Respiratory syncytial virus, also called RSV, is a common respiratory virus that usually causes cold-like symptoms. Most people infected with RSV will experience mild illness and recover within one to two weeks. However, several people are at higher risk for severe illness, including: infants, young children, older adults, adults with chronic heart or lung disease, adults living in nursing homes and long-term care facilities, pregnant people, and people with weakened immune systems. It is estimated that RSV causes approximately 58,000-80,000 hospitalizations and 100-300 deaths among children younger than five years old. Among adults over the age of 65, RSV is responsible for 60,000–160,000 hospitalizations and 6,000–10,000 deaths.

RSV season generally starts during the fall and peaks in the winter. RSV is very contagious and can spread in several ways: through exposure to respiratory droplets when an infected person coughs or sneezes, through direct contact with an infected person, or by touching a contaminated surface with RSV. People infected with RSV are typically contagious for three to eight days and may become contagious a day or two before showing signs of illness. Infants and immunocompromised people infected with RSV can continue to spread the virus even after they stop showing symptoms for as long as four weeks.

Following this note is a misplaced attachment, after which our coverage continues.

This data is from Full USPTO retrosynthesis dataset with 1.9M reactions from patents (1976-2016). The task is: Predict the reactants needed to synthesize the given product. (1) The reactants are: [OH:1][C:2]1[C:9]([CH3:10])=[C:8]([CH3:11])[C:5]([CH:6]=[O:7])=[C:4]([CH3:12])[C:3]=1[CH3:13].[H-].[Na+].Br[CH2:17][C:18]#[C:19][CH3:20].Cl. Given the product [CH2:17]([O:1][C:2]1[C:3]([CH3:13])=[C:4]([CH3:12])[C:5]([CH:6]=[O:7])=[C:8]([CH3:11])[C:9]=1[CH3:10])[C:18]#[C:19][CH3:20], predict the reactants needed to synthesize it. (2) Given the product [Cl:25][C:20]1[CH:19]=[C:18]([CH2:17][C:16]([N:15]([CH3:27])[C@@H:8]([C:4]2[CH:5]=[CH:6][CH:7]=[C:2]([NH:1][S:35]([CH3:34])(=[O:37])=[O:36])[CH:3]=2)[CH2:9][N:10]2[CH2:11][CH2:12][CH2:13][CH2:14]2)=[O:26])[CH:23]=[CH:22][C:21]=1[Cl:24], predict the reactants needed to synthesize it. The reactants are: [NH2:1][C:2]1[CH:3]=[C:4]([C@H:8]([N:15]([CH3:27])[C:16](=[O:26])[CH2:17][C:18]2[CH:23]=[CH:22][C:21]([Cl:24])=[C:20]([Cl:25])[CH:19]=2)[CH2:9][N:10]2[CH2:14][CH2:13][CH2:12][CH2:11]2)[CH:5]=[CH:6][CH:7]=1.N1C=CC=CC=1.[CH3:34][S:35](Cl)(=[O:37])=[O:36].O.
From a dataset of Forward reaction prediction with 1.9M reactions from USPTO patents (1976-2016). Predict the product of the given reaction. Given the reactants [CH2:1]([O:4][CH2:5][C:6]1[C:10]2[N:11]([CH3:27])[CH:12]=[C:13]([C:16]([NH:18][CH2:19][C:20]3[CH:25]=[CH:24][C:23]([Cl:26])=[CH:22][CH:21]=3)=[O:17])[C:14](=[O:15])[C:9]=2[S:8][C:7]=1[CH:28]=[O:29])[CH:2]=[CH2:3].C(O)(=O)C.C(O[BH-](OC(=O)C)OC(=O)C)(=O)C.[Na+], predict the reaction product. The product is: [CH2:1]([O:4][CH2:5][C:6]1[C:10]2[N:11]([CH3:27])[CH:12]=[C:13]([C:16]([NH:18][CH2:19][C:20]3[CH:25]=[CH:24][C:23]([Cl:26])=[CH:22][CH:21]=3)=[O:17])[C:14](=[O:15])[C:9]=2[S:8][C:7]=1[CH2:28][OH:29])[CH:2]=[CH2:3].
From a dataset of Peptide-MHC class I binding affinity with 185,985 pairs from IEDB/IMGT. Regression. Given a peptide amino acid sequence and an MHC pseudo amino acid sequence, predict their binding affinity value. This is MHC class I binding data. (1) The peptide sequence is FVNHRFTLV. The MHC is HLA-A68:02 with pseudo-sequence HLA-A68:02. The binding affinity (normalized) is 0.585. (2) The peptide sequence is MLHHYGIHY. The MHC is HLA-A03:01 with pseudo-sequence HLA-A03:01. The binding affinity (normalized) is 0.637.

People infected with RSV tend to show symptoms within four to six days after exposure. Symptoms of RSV may include runny nose, decrease in appetite, coughing, sneezing, fever, and wheezing. RSV can sometimes lead to serious complications such as bronchiolitis, which causes lung inflammation, and pneumonia, a serious lung infection. 

There are various tests available that confirm RSV infection, all of which are administered by a healthcare professional. Contact your local healthcare provider if you have questions about RSV or RSV testing. 

Updated December 14, 2023